10 Math Enrichment Activities
By Carolyn Tomlin

Puzzles, games, and group activities make math lessons fun! For children, these activities ignite a desire to learn in those who may appear uninterested, and your job as a teacher becomes easier as you turn ordinary lessons and recreation into super-charged adventure! Begin making math a part of your daily curriculum with the following activity ideas:

Math Across the Curriculum

1.       Logical Thinking Activities. Teach basic shapes by planning a Shape Hunt. For example, hold up a circle and say, “This is a circle. What can you tell me about a circle?” It has no corners and it is round. “Let’s make a circle with our fingers, now our arms. Can you look for other shapes in our room?” Circles may be found in a wall clock, a doorknob, the top of a wastebasket, the eraser of a pencil, or wheels on toys. 

2.       Seriation Activities. Catalogue the different types of food your children eat for breakfast or for lunch. Create simple bar or pie graphs that clearly show the quantity of different food items in comparison with one another. For another seriation activity, cut strips of ribbon into different lengths. Ask the children to place the ribbon from shortest to longest, then reverse the activity from longest to shortest. 

3.       Measurement Activities. All children love to cook. Plan a simple recipe where children measure with cups and tablespoons. Try an additional measurement activity by using a ruler or yardstick, blocks, or pencils to measure a table, a small rug, or a bookcase. Smaller areas can be measured by using paper clips.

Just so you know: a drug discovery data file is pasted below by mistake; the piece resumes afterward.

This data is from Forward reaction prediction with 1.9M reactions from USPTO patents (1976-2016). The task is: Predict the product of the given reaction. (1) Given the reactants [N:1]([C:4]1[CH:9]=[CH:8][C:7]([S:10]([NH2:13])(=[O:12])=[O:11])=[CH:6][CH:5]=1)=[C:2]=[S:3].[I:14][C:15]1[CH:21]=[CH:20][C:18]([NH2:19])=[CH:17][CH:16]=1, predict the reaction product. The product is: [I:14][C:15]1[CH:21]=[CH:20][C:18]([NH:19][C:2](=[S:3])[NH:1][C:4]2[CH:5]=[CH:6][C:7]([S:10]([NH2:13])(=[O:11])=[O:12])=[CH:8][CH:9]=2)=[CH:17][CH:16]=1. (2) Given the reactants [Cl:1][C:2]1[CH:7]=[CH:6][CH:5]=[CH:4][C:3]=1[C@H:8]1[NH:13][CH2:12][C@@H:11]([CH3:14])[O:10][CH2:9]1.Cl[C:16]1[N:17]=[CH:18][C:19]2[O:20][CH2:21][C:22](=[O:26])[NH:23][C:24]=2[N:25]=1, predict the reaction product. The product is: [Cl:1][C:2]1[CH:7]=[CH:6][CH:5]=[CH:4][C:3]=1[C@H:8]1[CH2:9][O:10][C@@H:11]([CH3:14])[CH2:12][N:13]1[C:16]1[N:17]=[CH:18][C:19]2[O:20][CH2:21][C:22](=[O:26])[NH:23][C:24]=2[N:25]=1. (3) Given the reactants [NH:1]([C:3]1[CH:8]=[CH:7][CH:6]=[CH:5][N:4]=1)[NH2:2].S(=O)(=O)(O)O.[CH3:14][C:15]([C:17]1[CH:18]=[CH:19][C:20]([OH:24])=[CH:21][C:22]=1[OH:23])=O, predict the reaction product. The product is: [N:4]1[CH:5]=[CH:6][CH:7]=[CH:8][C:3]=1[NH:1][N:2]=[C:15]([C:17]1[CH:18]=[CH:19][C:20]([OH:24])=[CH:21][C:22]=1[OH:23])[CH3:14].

4.       Shape Activities. Hunt for shapes in magazines and catalogues or make a wall mural using a specific shape. Try marking off large shapes on the floor with masking tape and then encourage the children to walk, crawl, or skip on the form to internalize the pattern.

5.       Numeral Activities. Divide a paper plate into six sections. Write the numeral one to six on each section. Supply clothespins. Guide the child to place the correct number of clothespins on each section. 

6.       Opposite Activities. Collect items that are opposite like rough/smooth (example: fabric samples and rocks) and encourage the children to describe the differences. Encourage them to find and describe other opposites found in the classroom including: thick/thin, many/few, first/last, empty/full, wide/narrow, open/closed, up/down, and big/little.  

7.       Pattern Activities. For younger children or those with learning challenges, begin pattern activities using a two-color or two-shape pattern. Older children may be given additional attributes and will be able to create patterns using several colors or shapes. Patterns can also be created using pasta shapes strung on cord, building blocks, or by clapping syllables for the children’s names at circle time.

Encouraging Math Skills With Games

In addition to creating math activities across the curriculum, you can create simple and fun games for children to play that encourage the development of math skills. Here are just a few examples for you to try.

1.       Bouncing the Ball. The teacher bounces a large ball as the children count the number of bounces. When she stops, a child is asked to give the last number called. If correct, the child becomes the bouncer. Another child guesses, and the game continues. 

2.       Cat and Mice. Let the children pretend they are cats. Give small counting cubes representing mice to each child. Divide the children into two groups of cats. When the first group closes their eyes to go to sleep, the second group of “cats” catches some “mice” from the first group. When a buzzer sounds or a teacher says stop, the children open their eyes and report how many mice were taken. 

3.       Let's Go Fishing. Cut out fish shapes from construction paper. Add numbers one through ten. Place a heavy-duty paper clip on each fish. Make a fishing pole from a small dowel and a string. Attach a magnet to the end. Mark off an area for the pond. Place fish in the pond and take turns catching the fish. Encourage the children to identify the number on each fish caught.


Carolyn Ross Tomlin has taught early childhood education at Union University. She writes for numerous educational publications.